Urinary metabolic profiles in early pregnancy are associated with preterm birth and fetal growth restriction in the Rhea mother–child cohort study
1 Computational and Systems Medicine, Department of Surgery and Cancer, Faculty of Medicine, Imperial College London, London SW7 2AZ, UK
2 Department of Social Medicine, Faculty of Medicine, University of Crete, PO Box 2208, 71003 Heraklion, Greece
3 Centre for Research in Environmental Epidemiology (CREAL), Barcelona, Spain
4 MRC-PHE Centre for Environment and Health, Imperial College London, London W2 1PG, UK
5 Department of Epidemiology and Biostatistics, School of Public Health, Faculty of Medicine, Imperial College London, London W2 1PG, UK
6 National School of Public Health, Alexandras Avenue 196, 115 21 Athens, Greece
7 IMIM (Hospital del Mar Research Institute), Barcelona, Spain
8 CIBER Epidemiologia y Salud Pública (CIBERESP), Barcelona, Spain
BMC Medicine 2014, 12:110 doi:10.1186/1741-7015-12-110Published: 11 July 2014
Preterm birth (PB) and fetal growth restriction (FGR) convey the highest risk of perinatal mortality and morbidity, as well as increasing the chance of developing chronic disease in later life. Identifying early in pregnancy the unfavourable maternal conditions that can predict poor birth outcomes could help their prevention and management. Here we used an exploratory metabolic profiling approach (metabolomics) to investigate the association between birth outcomes and metabolites in maternal urine collected early in pregnancy as part of the prospective mother–child cohort Rhea study. Metabolomic techniques can simultaneously capture information about genotype and its interaction with the accumulated exposures experienced by an individual from their diet, environment, physical activity or disease (the exposome). As metabolic syndrome has previously been shown to be associated with PB in this cohort, we sought to gain further insight into PB-linked metabolic phenotypes and to define new predictive biomarkers.
Our study was a case–control study nested within the Rhea cohort. Major metabolites (n = 34) in maternal urine samples collected at the end of the first trimester (n = 438) were measured using proton nuclear magnetic resonance spectroscopy. In addition to PB, we used FGR in weight and small for gestational age as study endpoints.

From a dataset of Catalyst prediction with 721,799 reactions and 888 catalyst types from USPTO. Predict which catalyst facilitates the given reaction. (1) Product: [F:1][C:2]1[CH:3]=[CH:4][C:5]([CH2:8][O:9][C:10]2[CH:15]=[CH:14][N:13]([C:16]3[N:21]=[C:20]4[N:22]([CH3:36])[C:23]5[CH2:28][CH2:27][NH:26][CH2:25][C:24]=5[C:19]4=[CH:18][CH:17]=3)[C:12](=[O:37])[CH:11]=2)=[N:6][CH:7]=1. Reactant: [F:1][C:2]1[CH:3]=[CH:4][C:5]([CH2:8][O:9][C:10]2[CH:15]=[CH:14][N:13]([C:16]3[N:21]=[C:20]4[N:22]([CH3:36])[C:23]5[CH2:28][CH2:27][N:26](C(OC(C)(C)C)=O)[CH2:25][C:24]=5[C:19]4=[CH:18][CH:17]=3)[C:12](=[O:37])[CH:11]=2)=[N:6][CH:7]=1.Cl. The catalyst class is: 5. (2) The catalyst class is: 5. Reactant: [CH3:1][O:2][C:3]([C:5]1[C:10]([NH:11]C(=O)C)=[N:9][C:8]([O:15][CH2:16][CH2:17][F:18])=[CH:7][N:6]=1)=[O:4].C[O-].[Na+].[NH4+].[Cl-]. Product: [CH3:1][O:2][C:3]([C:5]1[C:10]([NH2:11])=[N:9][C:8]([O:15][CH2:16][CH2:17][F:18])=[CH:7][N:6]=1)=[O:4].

We observed significant associations between FGR and decreased urinary acetate (interquartile odds ratio (IOR) = 0.18 CI 0.04 to 0.60), formate (IOR = 0.24 CI 0.07 to 0.71), tyrosine (IOR = 0.27 CI 0.08 to 0.81) and trimethylamine (IOR = 0.14 CI 0.04 to 0.40) adjusting for maternal education, maternal age, parity, and smoking during pregnancy. These metabolites were inversely correlated with blood insulin. Women with clinically induced PB (IPB) had a significant increase in a glycoprotein N-acetyl resonance (IOR = 5.84 CI 1.44 to 39.50). This resonance was positively correlated with body mass index, and stratified analysis confirmed that N-acetyl glycoprotein and IPB were significantly associated in overweight and obese women only. Spontaneous PB cases were associated with elevated urinary lysine (IOR = 2.79 CI 1.20 to 6.98) and lower formate levels (IOR = 0.42 CI 0.19 to 0.94).
Urinary metabolites measured at the end of the first trimester are associated with increased risk of negative birth outcomes, and provide novel information about the possible mechanisms leading to adverse pregnancies in the Rhea cohort. This study emphasizes the potential of metabolic profiling of urine as a means to identify novel non-invasive biomarkers of PB and FGR risk.